The Best Institutional Merit Scholarship Resource

Published by Wendy Nelson on

Are you familiar with the term “Institutional Merit Scholarship”?  These are the merit scholarships offered directly by colleges to attract the best and brightest, and/or most talented students by offering them what are essentially tuition discounts.

While there are institutional merit scholarships that range up to full tuition and full rides for 4 years, as found on my Full Scholarship List, these are not the most common institutional merit scholarships.

The most common institutional merit scholarships range from around $500 up to around $25,000 per year.

But how do you find these easily?

That was the question I set out to answer.

I was frustrated with long searches, going from college website to college website to see what schools offered the best scholarships.

I tried using sites like Fastweb and and only found a handful of institutional merit scholarships mixed in with tons of private scholarships.

I knew I could create something better.  My goal was to create a site with only institutional merit scholarships listed,  from schools all over the U.S., and make it easy to sort and filter to narrow down to just the types of scholarships your student might qualify for.

Last fall I hired a website programmer and started work on this project.  It was an enormous undertaking, both in getting the site designed well and in collecting the data. It took longer than I ever imagined.

After 9 months of work, I am finally ready to launch!

Merit Scholarship List Logo

It is a subscription-based website where you can sign up for a 1-month or 1-year membership to get access to search for institutional merit scholarships and save search results for further reference.

You also get access to exclusive content that is only available to subscribers including my tutorial “5 Steps for Getting Great Institutional Merit Scholarships” and my exclusive interactive college search spreadsheet designed to work with the Merit Scholarship List fields to track your colleges and potential merit scholarships all the way through the college search process.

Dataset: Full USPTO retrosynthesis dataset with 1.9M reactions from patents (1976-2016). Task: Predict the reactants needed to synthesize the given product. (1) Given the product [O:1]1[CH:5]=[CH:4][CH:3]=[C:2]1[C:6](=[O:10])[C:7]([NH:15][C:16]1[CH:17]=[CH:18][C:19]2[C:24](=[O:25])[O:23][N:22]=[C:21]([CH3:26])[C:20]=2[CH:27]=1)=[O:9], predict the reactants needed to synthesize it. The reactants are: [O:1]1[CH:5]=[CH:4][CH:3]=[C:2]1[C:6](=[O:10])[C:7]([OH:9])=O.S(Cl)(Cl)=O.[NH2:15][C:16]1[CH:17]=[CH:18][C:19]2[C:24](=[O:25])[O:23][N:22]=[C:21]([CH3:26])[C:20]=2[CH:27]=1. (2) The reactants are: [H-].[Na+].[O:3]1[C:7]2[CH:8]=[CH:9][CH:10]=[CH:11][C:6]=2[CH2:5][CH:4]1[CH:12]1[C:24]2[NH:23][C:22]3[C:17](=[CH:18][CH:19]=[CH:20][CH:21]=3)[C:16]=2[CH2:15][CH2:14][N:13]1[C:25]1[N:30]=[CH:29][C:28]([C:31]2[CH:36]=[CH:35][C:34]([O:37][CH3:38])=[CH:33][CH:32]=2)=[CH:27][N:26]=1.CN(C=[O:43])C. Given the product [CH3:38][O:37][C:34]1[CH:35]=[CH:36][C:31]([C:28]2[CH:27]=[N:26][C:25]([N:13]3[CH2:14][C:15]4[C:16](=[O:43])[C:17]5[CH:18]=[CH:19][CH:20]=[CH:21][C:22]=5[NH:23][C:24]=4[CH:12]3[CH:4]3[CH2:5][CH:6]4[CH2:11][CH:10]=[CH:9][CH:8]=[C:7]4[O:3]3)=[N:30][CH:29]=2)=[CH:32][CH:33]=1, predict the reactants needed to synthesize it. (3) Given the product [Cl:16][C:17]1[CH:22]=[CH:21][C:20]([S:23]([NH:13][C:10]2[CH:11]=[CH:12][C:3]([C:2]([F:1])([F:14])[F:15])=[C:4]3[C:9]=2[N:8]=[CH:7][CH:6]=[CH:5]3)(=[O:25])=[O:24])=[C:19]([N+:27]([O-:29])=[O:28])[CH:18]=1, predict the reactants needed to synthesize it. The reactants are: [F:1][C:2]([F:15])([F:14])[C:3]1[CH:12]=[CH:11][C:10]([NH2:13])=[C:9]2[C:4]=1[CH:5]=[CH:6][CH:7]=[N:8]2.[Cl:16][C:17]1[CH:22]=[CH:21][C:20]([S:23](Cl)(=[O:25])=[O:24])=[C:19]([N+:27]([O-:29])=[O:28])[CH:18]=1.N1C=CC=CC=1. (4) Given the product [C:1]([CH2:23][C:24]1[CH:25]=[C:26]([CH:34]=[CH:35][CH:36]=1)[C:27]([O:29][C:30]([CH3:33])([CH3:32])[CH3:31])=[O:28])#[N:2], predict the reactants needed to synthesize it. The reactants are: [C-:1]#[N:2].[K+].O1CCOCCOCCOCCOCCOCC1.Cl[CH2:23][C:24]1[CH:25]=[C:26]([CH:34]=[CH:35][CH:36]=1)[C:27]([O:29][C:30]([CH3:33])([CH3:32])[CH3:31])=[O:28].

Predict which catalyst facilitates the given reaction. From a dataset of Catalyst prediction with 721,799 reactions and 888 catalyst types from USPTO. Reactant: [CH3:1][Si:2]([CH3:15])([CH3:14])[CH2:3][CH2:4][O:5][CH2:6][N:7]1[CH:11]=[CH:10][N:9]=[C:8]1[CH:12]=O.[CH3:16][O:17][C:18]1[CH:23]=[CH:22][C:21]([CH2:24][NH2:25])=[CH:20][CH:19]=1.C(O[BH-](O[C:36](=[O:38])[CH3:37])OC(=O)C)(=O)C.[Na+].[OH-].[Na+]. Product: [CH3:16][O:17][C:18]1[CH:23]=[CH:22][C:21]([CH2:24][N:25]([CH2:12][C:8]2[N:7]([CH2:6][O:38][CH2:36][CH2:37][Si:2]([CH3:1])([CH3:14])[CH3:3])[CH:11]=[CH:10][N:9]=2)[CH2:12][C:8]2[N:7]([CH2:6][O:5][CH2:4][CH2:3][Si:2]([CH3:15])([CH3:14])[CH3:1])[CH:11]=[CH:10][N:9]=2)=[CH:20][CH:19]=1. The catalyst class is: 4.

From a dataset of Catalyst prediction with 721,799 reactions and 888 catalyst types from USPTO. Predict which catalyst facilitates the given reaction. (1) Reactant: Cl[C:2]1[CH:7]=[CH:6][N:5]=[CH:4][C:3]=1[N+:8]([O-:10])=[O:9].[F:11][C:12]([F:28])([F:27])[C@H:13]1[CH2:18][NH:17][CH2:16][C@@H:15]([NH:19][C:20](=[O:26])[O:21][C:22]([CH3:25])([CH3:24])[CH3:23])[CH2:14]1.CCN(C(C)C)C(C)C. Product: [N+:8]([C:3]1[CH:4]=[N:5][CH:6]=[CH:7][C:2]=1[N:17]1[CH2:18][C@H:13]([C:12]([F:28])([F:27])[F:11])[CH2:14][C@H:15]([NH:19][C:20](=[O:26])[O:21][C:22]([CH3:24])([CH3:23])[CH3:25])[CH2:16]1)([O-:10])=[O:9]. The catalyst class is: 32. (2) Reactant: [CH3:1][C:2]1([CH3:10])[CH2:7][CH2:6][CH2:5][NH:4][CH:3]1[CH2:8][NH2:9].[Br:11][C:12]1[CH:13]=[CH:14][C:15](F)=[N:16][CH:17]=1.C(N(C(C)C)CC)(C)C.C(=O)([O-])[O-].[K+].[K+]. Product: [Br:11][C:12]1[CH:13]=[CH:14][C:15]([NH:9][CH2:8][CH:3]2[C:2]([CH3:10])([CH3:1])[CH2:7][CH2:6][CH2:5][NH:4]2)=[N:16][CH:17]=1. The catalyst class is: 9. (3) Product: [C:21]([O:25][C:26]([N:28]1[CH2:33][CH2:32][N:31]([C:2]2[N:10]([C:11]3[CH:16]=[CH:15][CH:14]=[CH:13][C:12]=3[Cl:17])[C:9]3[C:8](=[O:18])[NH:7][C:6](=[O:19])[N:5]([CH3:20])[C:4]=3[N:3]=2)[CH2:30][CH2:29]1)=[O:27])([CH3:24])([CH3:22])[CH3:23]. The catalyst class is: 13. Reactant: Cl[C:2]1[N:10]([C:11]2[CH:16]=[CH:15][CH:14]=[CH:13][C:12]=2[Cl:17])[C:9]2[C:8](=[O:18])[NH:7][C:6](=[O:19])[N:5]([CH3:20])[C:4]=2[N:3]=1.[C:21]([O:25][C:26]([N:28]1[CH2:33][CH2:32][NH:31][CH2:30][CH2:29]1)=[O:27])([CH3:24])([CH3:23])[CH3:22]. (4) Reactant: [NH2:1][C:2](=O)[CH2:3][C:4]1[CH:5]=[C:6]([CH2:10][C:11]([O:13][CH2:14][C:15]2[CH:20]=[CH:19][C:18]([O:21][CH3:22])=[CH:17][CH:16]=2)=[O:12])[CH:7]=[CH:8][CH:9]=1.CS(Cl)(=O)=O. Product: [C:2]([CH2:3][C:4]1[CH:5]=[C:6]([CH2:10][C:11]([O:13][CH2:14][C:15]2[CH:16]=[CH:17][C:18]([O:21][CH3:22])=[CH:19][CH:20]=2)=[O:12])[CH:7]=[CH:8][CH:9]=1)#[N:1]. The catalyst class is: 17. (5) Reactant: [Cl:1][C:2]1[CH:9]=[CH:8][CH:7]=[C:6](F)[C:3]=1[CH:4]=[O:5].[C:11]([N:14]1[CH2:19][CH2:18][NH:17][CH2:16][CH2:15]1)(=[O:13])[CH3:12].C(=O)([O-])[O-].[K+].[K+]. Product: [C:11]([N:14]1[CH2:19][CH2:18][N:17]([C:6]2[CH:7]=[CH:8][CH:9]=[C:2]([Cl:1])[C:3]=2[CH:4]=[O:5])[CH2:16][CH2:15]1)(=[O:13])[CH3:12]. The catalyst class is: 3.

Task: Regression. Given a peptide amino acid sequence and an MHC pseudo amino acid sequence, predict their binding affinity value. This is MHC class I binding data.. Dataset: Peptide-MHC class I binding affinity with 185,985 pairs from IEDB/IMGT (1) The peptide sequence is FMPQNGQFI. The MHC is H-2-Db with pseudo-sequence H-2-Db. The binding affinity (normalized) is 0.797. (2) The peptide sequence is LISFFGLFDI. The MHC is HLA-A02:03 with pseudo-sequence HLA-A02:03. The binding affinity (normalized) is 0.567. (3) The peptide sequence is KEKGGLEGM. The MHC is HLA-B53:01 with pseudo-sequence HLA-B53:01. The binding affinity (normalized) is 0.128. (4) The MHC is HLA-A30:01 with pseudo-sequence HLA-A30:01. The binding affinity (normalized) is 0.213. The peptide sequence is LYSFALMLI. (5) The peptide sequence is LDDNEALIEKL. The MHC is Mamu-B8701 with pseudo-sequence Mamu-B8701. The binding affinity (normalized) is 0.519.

You can search for institutional merit scholarships several different ways on

  • By School Name
  • By Scholarship Type (automatic, competitive, national merit/national achievement, talent)
  • By State (or combine State and Type for a smaller list)
  • By Scholarship Amount
  • By Minimum Required ACT score, SAT score and/or GPA
  • Find all scholarships open to International Students

After you search, you can also filter down your search results further to narrow in on the scholarships your student may be eligible for. is designed to save you time searching for institutional merit scholarships and help you find great scholarships you had no idea were available for your student.  I hope you will try it out and agree that it is the best institutional merit scholarship resource available!



Pam Allison · September 6, 2016 at 2:52 pm

Are there scholarships available to students who have scored a 22 on their ACT? My daughter is a SR this year and she’s in the top ten in her class but can’t seem to score at least a 24 on the ACT. She’s taking it again on Sept 17th so we are hoping this time she nails it. We were just wondering is there any scholarships available for someone dealing with this same issue? The first time she took it she scored a 21 the second time a 22 now she will take it again this weekend hopefully it keeps going up!!!!

    Wendy Nelson · September 10, 2016 at 8:30 am

    Hi Pam,

    There are many scholarships that don’t require a specific ACT or SAT score. These look at all of the student’s qualifications including GPA, leadership experience, extra-curricular activities and more. Don’t be discouraged by her ACT score. She may still be able to win great merit scholarships. I know many kids who were near the top of the class, but couldn’t nail the ACT test. They were still able to get great scholarships – both local private scholarships and merit scholarships offered by their colleges. Good luck to her on next weekend’s ACT test, but she shouldn’t stress out if she doesn’t score higher.

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